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Jacob Zuma Ordered to Repay Three Percent of Misused ‘Nkandla’ Funds

July 04, 2016 at 12:30 pm | News

Fredrick Ngugi

Fredrick Ngugi | Contributor

July 04, 2016 at 12:30 pm | News

South African President Jacob Zuma addressing the public during the 53rd National Conference. Live Mint

The South African Treasury has ordered President Jacob Zuma to repay $509,000 of the public money he unlawfully used to renovate his private residential home in Nkandla within the next 45 days, according to the BBCThis amount equals 3 percent of the total amount he spent on his home.

The new figure hasn’t gone down well with most opposition leaders and supporters in the country, especially since the figure is far less than the original amount of $23 million proposed by the Constitutional Court in March.

Mabine Seabe, spokesperson for South Africa’s main opposition party Democratic Alliance told AFP that even though it was a serious indictment of the president, the sum proposed by the Treasury was too low.

“The president should pay back 100 percent of the non-security upgrades – previously we determined that amount to be up to $3.4 million,” Mabine said.

Unlawful Upgrades

In 2014, a South African body mandated to fight corruption ruled that President Jacob Zuma had illegally used public funds to renovate his private home in Nkandla, Kwa-Zulu-Natal Province, in 2009.

According to the BBC, said renovations included an amphitheater, chicken run, cattle enclosure, and swimming pool.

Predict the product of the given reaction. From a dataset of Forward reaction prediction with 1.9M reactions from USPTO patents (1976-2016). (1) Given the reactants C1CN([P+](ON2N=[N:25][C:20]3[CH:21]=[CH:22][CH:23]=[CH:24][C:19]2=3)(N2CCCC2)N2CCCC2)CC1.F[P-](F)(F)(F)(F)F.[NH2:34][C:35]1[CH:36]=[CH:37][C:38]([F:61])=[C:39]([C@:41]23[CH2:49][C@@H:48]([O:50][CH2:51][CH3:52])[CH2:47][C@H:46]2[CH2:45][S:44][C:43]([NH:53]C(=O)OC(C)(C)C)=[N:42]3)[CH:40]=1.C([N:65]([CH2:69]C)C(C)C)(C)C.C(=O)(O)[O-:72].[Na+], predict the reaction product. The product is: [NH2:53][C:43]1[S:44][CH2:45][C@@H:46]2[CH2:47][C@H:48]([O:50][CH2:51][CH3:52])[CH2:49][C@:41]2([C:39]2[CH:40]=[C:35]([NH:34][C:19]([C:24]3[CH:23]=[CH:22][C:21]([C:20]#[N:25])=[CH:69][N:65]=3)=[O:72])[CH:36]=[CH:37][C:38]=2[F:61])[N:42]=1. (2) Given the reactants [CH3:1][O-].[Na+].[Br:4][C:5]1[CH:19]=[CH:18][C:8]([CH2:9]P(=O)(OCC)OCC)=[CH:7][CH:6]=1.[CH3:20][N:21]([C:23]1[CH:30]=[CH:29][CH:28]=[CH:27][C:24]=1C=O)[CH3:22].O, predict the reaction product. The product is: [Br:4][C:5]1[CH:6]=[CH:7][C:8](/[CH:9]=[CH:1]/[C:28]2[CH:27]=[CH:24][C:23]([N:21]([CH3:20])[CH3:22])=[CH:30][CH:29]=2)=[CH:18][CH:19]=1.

In March this year, the country’s Constitutional Court found the President guilty and ordered him to pay back the money, which was estimated to run into tens of millions US dollars.

However, the court gave South Africa’s Treasury 60 days to conclusively decide the amount that Mr. Zuma should pay back.

Zuma has since admitted to spending the said amount and has apologized to the public, but he has ignored calls for him to resign even from his own party members.

Endless Scandals

Zuma, 74, is not new to controversy; a string of corruption scandals has followed him since he became the president of South Africa in 2009.

Less than a month ago, his government announced that it had spent a huge amount of the country’s budget on luxury vehicles for his four wives.

Last year, Zuma endured months of criticism after he dramatically sacked two finance ministers in a span of four days, rocking the country’s economy as the rand currency dropped.

A week ago, Zuma’s appeal to a ruling that he should face 800 corruption cases – dropped in 2009 after he ascended to power – was overruled. This further jeopardizes his chances of serving the last three years of his final term in the event that he lacks support during the coming local elections in August.

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